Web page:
Somalia and Ethiopia are part of the Intergovernmental Authority on Development region. Tanzania and Burundi are part of the East Africa Community. The success of elections and subsequent delivery of  respective development agendas contributes to the success of the objectives of these regional formations. Internal political stability flowing from democratic processes such as regular, credible elections in these countries, in turn paves the way for regional political stability. Given that the region serves a strategic role for various international actors both geopolitically and for trade, the shared stability and therefore the success of regional integration, is expected to open the door to leverage such strategic utility for the region’s own development agenda.

The triple electoral challenges of ethnic fragmentation, weak states and poverty are not isolated development bottlenecks in the Horn of Africa. The continent also faces the challenge being the fastest urbanizing region of the world, with migrations into cities only mirroring similar phenomenon in China, as Africa steadies herself for industrial revolution. The rapid transition poses challenges, and also offers opportunity for countries willing to risk billions in an infrastructure construction revolution. China is currently Africa’s leading development partner in this regard. Infrastructure is an essential factor to facilitating interconnectivity within and without African countries. The interconnectivity is likely to increase free flow of people, services and goods and the interaction at the marketplace is likely to whittle down ethnic animosity. Also, the net effect of increased market access is likely to increase economic growth and local development, and this development has a positive correlation to poverty reduction and employment creation. There is no doubt that with sustainable economic growth the continent is likely to enjoy strong states. In addition, as Africa connects its people within countries and continent-wide, this is likely to tone down misplaced ethnic tinged resentment that tends to push African countries into election-related violence.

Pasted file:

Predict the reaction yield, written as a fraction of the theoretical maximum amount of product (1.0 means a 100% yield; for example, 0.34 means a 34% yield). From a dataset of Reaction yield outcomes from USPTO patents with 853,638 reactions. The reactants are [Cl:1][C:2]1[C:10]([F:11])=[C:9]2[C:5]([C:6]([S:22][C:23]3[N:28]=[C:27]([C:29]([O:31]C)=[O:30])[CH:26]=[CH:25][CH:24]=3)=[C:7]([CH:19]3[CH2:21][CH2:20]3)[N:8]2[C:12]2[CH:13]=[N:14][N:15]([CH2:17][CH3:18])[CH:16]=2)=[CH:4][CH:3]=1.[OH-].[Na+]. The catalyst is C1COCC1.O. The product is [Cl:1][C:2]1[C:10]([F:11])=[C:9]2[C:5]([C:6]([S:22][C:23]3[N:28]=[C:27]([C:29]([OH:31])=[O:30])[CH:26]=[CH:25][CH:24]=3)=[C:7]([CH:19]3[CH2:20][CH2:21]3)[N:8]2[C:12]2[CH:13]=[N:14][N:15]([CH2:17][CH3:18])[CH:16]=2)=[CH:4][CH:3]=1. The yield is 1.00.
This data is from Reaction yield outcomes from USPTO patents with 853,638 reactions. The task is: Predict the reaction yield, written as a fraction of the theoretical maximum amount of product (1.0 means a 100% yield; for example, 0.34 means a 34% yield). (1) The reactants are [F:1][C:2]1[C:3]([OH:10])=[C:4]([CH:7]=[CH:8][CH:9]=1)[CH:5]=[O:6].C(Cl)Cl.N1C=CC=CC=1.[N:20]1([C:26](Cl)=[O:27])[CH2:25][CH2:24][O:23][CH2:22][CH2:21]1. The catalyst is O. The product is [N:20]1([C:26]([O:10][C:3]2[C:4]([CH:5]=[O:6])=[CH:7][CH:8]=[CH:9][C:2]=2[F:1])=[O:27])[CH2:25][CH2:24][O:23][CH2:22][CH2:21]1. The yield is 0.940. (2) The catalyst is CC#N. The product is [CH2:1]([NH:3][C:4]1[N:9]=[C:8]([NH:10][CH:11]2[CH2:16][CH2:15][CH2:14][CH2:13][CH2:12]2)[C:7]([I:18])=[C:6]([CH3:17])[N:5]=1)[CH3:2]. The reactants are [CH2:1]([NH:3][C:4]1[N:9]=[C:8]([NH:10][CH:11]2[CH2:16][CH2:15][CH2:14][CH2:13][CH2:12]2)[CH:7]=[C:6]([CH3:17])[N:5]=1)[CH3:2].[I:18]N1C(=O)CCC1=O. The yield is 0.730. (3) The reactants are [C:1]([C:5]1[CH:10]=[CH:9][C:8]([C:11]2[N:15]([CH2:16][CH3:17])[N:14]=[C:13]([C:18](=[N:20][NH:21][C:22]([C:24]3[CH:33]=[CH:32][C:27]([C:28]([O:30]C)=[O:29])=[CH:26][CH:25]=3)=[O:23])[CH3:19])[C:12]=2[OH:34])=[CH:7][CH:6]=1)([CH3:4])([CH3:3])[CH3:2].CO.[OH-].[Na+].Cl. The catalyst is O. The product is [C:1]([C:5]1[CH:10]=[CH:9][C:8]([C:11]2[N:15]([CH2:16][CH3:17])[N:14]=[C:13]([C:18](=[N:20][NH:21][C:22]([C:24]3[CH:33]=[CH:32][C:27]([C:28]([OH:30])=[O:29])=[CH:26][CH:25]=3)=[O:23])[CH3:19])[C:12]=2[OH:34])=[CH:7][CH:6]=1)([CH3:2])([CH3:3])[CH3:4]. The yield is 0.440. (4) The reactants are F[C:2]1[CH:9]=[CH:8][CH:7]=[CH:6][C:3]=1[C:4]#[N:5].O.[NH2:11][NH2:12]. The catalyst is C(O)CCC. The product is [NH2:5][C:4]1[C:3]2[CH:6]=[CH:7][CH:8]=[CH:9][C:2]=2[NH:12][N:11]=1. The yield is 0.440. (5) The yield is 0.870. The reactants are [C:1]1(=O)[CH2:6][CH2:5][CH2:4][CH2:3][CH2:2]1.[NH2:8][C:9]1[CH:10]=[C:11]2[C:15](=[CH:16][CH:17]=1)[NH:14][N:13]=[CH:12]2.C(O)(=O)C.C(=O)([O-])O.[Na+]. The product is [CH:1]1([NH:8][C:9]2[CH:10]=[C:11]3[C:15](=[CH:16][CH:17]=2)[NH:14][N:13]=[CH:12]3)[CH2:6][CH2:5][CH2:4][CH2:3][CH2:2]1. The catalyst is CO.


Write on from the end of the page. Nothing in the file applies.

Now, as what has been dubbed the second scramble for Africa unfolds, the Horn of Africa is presented with the opportunity of leveraging the renewed interest to extricate itself from its history of political strife and the poverty cycle. Development partnerships such as crafted at the recently held UK-Africa summit, as well the ongoing partnerships under China’s FOCAC and Russia-Africa Summit are a melting pot for great things for the continent’s development future.

By George Nyongesa

The author is a Senior Associate at the Africa Policy Institute (Nairobi, Kenya)